Rebecca Black


A bat got caught in my mother’s black

bathing suit as it hung on the line.


The bat was a breast, her fluttering

heart, then a lump in the belly,


beating mound between

the legs, each chirping set


of lips, statue in which

a woman’s genitalia


and mouth are reversed.

I watched from inside as waves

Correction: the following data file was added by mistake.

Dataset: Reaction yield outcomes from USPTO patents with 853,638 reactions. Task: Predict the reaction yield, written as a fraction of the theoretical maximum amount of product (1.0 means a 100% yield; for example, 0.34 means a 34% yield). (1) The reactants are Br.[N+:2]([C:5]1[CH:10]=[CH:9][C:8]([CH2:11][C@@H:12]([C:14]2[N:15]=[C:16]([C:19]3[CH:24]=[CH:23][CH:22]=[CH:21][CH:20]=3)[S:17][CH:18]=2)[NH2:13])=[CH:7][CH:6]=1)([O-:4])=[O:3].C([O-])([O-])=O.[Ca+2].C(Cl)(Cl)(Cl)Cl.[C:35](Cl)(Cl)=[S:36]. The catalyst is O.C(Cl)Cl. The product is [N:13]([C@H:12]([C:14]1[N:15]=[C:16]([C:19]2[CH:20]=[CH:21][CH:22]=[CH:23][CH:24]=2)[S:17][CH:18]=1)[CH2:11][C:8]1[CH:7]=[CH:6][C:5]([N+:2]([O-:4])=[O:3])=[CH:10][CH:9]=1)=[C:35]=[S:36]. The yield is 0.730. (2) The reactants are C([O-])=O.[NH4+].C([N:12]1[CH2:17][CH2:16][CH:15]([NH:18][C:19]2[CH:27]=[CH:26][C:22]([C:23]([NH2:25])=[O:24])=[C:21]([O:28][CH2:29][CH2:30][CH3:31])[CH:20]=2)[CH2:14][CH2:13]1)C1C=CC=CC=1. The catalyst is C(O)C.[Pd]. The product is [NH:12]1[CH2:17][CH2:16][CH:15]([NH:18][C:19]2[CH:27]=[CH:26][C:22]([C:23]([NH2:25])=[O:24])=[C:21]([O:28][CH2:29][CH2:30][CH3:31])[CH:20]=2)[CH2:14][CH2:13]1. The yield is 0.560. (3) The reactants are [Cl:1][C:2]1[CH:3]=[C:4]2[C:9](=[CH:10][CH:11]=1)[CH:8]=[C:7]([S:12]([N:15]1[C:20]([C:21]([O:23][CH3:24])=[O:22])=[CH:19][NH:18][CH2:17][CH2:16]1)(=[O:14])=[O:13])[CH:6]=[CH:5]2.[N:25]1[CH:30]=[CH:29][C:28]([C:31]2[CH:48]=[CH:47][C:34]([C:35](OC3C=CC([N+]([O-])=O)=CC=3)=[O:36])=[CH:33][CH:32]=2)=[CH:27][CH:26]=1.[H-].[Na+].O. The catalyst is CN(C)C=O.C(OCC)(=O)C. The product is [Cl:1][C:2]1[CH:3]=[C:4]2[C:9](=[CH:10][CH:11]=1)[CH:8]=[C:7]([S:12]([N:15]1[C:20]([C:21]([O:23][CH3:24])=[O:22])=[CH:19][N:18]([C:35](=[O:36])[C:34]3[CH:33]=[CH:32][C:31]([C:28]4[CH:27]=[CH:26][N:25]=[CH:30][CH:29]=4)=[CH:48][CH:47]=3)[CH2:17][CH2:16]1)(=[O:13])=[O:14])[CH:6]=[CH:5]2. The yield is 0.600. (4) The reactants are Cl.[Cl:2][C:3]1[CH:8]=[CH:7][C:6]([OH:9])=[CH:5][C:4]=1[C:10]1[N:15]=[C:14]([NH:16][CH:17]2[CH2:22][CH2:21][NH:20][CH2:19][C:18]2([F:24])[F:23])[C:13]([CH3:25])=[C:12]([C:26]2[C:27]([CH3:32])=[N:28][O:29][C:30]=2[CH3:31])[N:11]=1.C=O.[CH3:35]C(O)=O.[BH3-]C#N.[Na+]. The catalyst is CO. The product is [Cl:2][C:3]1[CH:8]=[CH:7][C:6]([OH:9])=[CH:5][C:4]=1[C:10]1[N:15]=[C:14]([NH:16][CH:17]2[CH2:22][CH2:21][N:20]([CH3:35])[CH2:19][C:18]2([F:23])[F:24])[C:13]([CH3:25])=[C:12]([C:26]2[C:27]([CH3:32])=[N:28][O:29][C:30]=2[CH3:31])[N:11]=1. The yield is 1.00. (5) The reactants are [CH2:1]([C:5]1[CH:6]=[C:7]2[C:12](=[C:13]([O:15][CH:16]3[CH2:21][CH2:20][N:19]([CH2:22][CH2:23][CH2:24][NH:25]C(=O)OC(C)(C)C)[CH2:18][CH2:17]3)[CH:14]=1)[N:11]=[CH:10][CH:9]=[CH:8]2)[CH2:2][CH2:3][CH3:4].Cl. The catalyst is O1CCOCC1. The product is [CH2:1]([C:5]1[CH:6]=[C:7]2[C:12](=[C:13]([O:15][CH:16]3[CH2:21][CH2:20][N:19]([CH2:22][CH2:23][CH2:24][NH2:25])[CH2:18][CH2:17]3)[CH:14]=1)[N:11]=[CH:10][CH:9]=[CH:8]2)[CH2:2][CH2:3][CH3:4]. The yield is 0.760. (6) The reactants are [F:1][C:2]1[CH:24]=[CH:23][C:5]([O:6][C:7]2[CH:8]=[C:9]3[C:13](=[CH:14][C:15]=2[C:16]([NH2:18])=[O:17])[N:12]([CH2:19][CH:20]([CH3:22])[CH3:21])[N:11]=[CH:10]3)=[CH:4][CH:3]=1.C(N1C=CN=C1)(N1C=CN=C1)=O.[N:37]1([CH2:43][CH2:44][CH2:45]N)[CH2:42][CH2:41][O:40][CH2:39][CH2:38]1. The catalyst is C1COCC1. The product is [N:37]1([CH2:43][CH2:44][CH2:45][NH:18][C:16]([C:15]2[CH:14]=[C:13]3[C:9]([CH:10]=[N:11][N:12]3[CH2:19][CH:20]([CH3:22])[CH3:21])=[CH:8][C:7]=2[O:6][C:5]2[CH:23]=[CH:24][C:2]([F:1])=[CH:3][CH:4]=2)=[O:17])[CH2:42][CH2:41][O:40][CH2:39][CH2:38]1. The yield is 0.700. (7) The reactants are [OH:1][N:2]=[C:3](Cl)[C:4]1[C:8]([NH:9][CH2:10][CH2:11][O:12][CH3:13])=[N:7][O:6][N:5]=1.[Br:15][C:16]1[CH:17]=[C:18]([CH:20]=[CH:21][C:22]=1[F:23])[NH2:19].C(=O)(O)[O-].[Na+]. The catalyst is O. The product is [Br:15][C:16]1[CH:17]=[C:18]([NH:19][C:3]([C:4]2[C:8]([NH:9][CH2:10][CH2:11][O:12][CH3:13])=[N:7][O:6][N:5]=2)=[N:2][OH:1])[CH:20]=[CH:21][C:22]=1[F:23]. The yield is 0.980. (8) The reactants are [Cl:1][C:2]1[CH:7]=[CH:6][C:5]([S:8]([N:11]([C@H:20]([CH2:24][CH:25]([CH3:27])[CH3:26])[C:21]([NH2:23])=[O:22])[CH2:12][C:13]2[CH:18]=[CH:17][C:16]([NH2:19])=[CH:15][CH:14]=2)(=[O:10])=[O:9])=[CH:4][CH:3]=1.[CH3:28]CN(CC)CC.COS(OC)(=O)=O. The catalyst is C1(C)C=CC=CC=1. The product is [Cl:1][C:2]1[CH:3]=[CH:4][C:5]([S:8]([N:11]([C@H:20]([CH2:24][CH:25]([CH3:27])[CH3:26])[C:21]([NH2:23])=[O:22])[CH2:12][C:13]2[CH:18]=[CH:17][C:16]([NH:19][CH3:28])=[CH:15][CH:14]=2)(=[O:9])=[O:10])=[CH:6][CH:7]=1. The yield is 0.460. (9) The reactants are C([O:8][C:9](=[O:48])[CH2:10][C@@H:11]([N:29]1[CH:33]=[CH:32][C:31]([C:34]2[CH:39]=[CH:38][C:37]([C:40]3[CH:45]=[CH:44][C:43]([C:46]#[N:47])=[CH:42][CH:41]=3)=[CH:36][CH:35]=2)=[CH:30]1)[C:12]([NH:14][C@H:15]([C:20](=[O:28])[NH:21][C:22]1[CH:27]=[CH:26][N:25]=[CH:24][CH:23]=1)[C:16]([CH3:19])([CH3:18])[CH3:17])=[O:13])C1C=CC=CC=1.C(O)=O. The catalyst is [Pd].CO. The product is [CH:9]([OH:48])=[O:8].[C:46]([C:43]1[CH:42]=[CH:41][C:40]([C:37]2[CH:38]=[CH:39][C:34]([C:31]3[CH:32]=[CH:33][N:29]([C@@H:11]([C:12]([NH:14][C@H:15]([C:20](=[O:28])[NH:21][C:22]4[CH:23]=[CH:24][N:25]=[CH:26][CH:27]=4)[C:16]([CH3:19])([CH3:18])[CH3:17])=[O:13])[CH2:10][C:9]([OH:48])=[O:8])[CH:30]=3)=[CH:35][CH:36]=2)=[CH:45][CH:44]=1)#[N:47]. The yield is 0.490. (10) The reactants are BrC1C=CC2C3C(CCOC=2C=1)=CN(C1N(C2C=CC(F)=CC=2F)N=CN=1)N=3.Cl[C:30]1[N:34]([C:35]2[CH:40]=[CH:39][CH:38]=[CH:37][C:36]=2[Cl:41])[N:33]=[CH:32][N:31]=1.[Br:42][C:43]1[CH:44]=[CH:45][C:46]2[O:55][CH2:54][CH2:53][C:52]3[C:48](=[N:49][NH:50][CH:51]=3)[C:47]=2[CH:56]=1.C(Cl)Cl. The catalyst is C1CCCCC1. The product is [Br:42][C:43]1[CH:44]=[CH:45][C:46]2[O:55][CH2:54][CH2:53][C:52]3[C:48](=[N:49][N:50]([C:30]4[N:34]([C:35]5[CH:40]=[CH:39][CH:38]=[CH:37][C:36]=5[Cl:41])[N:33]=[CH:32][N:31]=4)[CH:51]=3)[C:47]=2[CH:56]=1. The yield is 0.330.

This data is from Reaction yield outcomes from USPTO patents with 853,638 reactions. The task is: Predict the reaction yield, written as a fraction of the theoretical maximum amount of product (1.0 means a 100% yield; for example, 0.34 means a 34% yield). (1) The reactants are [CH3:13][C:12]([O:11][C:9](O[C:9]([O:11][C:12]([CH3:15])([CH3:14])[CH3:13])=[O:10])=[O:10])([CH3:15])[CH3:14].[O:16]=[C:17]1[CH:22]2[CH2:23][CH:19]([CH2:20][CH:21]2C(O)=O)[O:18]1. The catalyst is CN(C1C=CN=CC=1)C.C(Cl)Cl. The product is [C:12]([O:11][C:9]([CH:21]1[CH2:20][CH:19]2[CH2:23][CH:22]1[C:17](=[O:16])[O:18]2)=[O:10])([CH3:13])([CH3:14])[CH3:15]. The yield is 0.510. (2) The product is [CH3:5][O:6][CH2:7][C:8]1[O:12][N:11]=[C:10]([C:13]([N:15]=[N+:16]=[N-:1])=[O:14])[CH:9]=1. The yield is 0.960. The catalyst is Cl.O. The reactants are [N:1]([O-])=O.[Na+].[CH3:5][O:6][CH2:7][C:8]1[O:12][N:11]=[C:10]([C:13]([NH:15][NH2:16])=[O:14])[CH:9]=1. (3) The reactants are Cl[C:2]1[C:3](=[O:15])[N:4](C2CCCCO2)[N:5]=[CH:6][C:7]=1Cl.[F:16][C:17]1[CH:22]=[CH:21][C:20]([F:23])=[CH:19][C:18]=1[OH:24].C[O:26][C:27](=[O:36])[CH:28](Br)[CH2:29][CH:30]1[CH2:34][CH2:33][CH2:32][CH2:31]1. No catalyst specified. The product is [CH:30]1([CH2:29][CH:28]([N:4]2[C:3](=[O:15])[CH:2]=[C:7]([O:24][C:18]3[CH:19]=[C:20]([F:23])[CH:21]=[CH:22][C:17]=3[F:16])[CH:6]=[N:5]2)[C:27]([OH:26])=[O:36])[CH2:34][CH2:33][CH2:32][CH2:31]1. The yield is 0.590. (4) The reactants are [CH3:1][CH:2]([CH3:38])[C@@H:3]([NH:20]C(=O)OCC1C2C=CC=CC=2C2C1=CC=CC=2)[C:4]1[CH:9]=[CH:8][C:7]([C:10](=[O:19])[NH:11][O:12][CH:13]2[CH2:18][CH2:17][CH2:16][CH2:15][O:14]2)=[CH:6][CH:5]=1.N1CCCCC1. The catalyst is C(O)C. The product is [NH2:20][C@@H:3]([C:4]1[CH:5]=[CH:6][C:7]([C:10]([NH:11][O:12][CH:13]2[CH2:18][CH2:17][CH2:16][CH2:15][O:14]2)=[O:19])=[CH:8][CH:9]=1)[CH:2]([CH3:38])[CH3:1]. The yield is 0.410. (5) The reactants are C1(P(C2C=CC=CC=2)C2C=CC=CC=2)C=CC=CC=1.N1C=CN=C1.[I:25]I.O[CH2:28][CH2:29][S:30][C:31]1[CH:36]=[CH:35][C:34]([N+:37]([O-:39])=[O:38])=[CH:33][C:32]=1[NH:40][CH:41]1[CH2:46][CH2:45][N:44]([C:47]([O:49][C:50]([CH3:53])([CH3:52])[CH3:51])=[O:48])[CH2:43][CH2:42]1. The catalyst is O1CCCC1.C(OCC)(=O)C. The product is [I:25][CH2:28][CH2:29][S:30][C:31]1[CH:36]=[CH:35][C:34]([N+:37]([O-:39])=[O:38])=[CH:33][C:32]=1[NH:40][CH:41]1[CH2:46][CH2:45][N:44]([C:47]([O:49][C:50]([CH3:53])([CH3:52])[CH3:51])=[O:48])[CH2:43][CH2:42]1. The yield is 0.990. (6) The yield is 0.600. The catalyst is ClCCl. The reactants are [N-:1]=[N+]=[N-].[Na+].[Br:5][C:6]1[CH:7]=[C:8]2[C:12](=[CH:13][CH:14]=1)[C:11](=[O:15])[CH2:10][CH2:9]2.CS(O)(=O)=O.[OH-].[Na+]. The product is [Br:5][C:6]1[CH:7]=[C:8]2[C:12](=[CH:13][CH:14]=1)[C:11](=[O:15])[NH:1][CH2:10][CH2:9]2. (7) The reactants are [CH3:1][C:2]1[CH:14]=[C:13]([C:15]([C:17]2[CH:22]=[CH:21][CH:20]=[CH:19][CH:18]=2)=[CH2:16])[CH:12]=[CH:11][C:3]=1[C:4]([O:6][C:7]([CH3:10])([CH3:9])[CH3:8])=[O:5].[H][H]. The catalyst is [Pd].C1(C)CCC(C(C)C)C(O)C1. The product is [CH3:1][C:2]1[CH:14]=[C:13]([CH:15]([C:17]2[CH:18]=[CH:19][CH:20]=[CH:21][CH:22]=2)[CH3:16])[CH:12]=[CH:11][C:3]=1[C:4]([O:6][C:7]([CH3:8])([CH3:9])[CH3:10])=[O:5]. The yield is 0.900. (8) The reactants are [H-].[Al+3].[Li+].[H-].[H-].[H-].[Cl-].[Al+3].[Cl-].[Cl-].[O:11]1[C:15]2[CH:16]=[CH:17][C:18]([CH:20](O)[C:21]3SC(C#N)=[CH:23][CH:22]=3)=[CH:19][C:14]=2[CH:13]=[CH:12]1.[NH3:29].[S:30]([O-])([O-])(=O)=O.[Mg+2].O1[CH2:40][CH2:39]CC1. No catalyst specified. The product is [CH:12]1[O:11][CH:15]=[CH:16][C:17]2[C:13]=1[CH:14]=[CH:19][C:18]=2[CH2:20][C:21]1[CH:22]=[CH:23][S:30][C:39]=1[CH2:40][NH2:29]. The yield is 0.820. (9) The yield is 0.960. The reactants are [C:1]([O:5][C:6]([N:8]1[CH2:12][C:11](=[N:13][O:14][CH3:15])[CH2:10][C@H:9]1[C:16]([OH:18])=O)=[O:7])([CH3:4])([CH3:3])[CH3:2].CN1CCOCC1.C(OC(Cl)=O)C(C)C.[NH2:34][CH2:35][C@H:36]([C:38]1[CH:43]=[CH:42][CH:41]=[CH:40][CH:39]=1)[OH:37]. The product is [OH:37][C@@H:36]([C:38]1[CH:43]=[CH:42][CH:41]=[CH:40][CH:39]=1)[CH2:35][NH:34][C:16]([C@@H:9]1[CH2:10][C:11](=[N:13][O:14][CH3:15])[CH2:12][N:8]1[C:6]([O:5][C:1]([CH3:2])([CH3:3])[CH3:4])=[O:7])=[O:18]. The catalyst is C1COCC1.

transmitted through fabric,

little mites rode


in the bat’s fur,

parasitic as children.


Then the bat flew through

an armhole and the suit was quiet,


vacant. If a way out existed,

so did a way to touch her again.



“Vacation” first appeared in Bellingham Review, Fall 2003.